Most citizens don't want $10 wheel tax increase
New resident Sandra Hobbs is waited on by Renee Proffitt at the county clerk's office.
The county commissionís recent decision to raise the wheel tax in an effort to stabilize the county budget has many residents questioning whether or not the unanimous vote is in the best interest of county residents. Though the raise is expected to pass, the commission is required to hold a secondary vote before the tax increase is officially approved.
Recently Greene County, Tennessee residents were faced with a similar decision as their county commission discovered a budget deficit of over 1.2 million dollars. Because of the shortfall, residents are faced with the possible closure of Glenwood Elementary School. To curb the deficit, Greene County residents voted on and rejected a proposed $20 wheel tax increase. The next step for the commissioners in Greene County is to vote on a property tax increase at their next meeting. The deficit and surrounding conflict mirrors that of Johnson Countyís budget strife except for one noticeable difference; Johnson County residents were not given the opportunity to vote on the $10 wheel tax increase.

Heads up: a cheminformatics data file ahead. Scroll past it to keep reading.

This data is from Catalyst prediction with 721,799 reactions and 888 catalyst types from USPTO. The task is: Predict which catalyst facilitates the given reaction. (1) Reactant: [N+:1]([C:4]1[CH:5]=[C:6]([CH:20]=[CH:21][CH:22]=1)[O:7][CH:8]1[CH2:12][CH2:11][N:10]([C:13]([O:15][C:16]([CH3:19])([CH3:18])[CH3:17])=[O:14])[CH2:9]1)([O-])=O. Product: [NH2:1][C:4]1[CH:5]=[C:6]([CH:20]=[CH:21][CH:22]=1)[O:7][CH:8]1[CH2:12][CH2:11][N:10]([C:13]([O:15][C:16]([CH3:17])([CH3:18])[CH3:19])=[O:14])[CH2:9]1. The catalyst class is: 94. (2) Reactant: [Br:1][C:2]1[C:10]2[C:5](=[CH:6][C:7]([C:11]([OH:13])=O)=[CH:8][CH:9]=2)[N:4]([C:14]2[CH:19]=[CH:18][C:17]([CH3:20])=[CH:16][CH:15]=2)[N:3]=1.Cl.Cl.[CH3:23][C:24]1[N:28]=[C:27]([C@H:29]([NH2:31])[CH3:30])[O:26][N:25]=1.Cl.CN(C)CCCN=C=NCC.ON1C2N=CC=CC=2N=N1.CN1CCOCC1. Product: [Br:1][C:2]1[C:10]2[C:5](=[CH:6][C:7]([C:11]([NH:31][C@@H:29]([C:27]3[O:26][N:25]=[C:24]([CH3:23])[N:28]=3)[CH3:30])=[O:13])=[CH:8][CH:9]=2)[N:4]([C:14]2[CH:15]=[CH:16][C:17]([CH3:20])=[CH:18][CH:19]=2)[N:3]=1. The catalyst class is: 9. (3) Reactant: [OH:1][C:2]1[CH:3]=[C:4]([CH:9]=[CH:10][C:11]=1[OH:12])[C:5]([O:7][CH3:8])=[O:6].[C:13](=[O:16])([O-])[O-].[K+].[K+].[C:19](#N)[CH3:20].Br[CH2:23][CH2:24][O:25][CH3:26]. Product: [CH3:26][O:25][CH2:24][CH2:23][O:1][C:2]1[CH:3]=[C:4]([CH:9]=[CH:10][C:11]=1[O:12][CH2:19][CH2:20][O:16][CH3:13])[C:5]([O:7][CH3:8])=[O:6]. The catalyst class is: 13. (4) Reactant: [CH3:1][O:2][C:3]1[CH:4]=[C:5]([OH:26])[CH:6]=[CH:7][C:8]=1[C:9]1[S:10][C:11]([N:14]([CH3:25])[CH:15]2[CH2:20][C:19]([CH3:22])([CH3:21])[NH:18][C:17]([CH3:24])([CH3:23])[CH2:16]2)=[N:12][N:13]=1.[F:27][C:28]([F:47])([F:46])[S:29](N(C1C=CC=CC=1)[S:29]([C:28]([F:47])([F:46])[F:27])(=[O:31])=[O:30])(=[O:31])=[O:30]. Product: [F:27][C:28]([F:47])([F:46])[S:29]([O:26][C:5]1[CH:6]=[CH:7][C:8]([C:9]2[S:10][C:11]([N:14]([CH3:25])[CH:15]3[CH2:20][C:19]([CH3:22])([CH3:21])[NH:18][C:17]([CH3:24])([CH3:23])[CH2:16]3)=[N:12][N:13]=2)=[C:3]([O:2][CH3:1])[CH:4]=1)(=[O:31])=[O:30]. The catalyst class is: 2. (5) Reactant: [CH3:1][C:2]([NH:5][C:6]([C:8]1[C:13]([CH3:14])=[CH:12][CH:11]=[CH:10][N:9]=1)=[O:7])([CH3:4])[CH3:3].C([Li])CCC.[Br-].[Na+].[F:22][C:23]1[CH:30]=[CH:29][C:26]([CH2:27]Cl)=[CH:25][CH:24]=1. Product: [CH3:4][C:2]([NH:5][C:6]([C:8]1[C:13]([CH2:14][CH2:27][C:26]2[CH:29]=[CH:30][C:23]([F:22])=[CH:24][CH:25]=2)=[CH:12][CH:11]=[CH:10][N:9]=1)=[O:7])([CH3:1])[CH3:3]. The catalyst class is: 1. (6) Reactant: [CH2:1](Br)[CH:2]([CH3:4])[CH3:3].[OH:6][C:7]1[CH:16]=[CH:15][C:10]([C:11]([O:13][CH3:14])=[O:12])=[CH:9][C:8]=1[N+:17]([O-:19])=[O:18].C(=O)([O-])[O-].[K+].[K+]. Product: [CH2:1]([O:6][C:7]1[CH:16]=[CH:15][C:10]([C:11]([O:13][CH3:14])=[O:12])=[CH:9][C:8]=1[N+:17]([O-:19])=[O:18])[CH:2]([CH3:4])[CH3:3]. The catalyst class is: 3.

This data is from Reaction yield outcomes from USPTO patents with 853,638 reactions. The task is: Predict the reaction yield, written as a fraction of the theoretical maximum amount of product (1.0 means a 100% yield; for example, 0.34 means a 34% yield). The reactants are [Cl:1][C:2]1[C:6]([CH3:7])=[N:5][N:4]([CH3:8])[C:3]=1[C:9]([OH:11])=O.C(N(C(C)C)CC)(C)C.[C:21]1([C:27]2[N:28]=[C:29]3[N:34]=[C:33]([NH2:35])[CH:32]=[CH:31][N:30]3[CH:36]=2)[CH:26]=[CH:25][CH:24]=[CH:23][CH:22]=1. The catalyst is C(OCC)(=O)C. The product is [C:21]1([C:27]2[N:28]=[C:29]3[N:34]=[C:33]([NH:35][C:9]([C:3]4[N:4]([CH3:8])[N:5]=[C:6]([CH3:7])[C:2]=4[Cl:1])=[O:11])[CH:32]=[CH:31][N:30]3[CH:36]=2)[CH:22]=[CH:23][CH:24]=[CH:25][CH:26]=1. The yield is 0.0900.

Because the original countywide vote in 1983 to enstate the wheel tax was a referendum, county commissioners have the right to decide whether or not to place subsequent votes before the people. Because of the stipulation, county commissioners hold the power to control the wheel tax vote. The same law applies in Greene County, where officials chose to allow residents to vote on the increase. However, in Johnson County the decision was made to allow only county commission members to vote for or against wheel tax increase. It is this decision that has some residents concerned that the increase is unfair.
For the rest of the story, pick up a copy of this week's Tomahawk.